Garbage content includes:
Comments in the spam queue
Trashed items such as posts and pages
Database optimization revolves around getting rid of garbage data and useless content from cluttered databases, shrinking them in size and making it easier for website hosting servers to fetch requested content efficiently, within minimum processing cycles. This can also involve ensuring that you are using InnoDB for your MySQL database tables, as opposed to MyISAM. Learn how to convert myISAM to InnoDB.
The wp_options table is also often overlooked when it comes to overall WordPress and database performance. Especially on older and large sites, this can be the culprit for slow query times on your site due to autoloaded data that is left behind from third-party plugins and themes. Check out our guide on how to cleanup your wp_options table.
Limit, disable and delete post revisions.
Automatically purge trash by adding the following code in the wp-config.php file:
define('EMPTY_TRASH_DAYS', 10 );
10 is the number of days before garbage data is automatically deleted. Change as appropriate.
Step #7: Compression
According to Google, every day the cyber world sees 99 years of human years wasted due to uncompressed Web content. And although most of the latest Web browsers support content compression capabilities, not every website delivers compressed contents.
Visitors to these bandwidth-hogging websites experience insanely slow interactions with Web pages. Primary reasons for this unfavorable (and mostly unintentional) website behavior include misconfigured hosting servers, Web proxies, old or buggy browsers and antivirus software.
Uncompressed content hurts bandwidth-constrained users receiving the Web content in agonizingly lengthy page load times. Here’s the transcript of a common browser-server communication in delivering uncompressed content:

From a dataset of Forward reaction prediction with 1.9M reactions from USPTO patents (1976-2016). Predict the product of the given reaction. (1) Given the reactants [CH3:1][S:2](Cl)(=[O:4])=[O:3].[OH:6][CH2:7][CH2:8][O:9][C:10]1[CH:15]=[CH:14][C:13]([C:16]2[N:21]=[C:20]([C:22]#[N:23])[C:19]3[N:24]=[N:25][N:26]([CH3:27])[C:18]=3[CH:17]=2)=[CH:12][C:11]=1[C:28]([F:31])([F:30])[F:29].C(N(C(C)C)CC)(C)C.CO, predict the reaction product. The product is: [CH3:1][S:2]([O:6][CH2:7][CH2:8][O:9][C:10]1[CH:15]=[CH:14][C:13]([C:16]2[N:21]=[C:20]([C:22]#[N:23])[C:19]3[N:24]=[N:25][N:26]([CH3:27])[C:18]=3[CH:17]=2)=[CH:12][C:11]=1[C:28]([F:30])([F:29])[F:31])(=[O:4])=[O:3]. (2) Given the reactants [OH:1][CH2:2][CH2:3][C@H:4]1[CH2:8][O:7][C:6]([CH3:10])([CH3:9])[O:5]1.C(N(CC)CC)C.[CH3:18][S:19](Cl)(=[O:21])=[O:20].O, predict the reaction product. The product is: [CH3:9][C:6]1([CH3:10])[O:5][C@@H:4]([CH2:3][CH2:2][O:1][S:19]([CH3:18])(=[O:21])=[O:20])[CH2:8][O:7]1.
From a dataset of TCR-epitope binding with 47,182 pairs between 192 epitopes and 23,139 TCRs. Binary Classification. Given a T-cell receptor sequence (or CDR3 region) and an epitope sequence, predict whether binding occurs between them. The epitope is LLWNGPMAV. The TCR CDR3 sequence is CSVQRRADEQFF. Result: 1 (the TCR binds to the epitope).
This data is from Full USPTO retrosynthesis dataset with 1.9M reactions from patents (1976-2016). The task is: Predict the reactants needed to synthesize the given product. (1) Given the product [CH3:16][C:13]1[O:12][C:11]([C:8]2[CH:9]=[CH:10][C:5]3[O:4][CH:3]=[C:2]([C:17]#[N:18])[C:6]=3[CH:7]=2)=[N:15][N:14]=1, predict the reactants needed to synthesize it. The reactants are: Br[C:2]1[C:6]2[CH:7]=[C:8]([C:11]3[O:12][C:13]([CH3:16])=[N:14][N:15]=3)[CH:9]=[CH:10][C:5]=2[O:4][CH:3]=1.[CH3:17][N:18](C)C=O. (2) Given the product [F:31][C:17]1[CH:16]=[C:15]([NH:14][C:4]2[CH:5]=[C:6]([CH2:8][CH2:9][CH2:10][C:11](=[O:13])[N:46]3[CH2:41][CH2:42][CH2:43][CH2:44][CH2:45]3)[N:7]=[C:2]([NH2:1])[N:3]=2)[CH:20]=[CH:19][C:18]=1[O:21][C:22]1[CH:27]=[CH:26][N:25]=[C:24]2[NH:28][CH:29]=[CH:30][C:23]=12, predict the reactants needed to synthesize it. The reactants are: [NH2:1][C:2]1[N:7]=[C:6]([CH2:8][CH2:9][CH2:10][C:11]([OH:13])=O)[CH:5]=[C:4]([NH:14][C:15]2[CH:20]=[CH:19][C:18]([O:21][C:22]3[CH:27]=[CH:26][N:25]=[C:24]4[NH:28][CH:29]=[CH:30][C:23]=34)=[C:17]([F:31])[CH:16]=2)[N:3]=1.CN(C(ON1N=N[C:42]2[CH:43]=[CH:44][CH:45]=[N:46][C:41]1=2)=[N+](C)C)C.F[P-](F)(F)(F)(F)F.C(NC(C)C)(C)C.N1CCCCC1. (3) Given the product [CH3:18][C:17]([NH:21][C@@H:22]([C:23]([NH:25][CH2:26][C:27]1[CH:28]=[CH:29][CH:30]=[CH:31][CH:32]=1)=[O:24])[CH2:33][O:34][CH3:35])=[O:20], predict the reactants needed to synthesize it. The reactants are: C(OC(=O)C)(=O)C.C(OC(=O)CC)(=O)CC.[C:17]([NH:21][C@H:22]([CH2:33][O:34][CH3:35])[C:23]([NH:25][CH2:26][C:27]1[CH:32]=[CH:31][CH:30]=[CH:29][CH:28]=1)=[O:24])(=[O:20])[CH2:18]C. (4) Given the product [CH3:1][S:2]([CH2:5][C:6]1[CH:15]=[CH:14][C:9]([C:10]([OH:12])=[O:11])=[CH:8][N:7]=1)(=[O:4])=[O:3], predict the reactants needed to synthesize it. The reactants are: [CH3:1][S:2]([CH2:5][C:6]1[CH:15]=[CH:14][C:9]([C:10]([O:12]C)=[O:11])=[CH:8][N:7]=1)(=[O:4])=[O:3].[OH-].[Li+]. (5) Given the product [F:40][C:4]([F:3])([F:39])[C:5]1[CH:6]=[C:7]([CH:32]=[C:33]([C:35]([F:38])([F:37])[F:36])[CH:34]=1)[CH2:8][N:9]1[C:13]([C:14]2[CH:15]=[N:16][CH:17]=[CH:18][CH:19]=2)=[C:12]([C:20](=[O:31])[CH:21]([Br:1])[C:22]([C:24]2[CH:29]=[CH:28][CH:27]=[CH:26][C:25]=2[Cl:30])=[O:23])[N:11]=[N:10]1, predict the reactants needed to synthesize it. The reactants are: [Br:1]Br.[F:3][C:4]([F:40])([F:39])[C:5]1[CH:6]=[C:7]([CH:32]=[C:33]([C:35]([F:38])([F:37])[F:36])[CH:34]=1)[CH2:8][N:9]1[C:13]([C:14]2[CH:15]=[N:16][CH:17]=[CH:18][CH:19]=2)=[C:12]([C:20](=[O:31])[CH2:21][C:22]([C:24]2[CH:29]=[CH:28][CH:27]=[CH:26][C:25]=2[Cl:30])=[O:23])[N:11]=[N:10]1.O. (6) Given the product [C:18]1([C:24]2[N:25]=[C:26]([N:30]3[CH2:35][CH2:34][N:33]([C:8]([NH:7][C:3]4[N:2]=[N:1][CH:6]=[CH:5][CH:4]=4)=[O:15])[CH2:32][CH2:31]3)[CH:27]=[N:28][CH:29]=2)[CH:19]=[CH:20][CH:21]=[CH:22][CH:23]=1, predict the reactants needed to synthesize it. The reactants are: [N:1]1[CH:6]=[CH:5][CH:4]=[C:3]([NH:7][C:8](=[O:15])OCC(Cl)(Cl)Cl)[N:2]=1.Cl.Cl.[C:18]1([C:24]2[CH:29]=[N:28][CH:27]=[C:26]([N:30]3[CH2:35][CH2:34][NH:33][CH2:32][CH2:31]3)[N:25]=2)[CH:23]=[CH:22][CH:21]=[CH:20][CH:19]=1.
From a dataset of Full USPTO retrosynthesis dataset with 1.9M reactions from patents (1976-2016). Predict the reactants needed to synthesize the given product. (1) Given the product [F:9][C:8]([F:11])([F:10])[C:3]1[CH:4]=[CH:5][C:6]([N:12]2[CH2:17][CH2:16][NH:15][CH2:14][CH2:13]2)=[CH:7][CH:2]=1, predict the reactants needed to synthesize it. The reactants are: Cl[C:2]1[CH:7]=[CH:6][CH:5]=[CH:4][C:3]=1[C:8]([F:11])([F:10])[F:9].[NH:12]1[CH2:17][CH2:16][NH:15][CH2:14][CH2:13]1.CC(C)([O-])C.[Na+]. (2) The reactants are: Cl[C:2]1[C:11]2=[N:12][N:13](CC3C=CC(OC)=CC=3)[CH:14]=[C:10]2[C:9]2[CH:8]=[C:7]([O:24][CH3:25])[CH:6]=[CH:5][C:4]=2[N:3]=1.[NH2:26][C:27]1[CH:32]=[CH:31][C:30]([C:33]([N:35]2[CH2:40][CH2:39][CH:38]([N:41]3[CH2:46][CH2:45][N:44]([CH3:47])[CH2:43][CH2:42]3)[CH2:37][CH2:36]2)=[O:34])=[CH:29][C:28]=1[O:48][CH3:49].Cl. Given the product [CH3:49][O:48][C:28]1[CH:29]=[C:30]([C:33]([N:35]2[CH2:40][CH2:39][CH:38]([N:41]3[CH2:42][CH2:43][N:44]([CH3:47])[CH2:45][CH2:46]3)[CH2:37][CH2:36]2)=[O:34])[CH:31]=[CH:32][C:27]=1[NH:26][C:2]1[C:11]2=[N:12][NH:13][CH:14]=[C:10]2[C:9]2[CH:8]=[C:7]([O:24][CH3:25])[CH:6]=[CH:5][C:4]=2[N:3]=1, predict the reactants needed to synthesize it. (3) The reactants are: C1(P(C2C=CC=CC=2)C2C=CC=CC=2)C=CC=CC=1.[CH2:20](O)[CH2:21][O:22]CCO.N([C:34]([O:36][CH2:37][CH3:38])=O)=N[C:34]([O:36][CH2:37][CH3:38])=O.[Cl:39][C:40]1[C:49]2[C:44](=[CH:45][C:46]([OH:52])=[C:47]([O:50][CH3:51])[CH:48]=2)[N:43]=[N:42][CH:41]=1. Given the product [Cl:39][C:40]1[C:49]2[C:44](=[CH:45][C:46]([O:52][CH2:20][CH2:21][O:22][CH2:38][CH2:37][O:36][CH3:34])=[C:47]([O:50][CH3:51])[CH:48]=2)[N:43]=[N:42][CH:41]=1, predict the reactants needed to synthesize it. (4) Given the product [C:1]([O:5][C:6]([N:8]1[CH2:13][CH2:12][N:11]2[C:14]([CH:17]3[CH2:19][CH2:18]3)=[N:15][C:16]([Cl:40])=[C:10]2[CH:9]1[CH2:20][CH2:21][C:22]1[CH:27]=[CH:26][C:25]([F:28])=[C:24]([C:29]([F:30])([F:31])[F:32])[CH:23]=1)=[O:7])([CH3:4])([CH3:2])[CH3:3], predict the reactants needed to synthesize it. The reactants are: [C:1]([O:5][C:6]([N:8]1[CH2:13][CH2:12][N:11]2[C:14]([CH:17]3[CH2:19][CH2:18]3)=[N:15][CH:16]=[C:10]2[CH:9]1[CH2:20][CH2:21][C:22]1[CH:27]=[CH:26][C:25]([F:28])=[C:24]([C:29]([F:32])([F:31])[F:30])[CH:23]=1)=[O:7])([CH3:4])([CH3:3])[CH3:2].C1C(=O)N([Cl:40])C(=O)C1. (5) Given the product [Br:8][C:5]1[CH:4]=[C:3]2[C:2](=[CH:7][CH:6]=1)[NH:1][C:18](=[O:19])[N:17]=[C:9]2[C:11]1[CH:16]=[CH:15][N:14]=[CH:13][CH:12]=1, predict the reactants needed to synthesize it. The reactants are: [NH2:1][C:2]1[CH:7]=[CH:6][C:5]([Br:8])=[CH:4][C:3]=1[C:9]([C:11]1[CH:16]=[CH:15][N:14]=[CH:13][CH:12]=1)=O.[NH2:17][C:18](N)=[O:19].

Browser: Hey, GET me /HeavyWeightChampion.html!
Server: On it! *server skims through the server and finds the file*
Server: There you go, 250 KB of response code.
Browser: Ouch! *end-user sweats, ultimately receiving the requested content in a few tens of seconds*. (Okay, client-server communication is perhaps a bit more formal and less dramatic than the above narrative.)
Most of the problem lies in the way client-server communication goes in the HTML world. HTML files (making almost the entire Web content) includes several redundant code instances. <Tags>, <Alts>, <HTML> and the likes are all the same stuff materializing repeatedly.
Google recommends the following compression tactics to deliver website content efficiently:
Ensure consistency in CSS and HTML code with the following techniques:
Consistent casing – mostly lowercase.
Consistent quoting of HTML tag attributes.
Specify HTML attributes in the same order.
Specify CSS key-value pairs in the same order by alphabetizing them.
Enable GZIP compression. GZIP finds similar strings and code instances, replaces them temporarily with shorter characters. Browsers decompress gzipped files, bringing them back to their original shape.
A few words of caution though: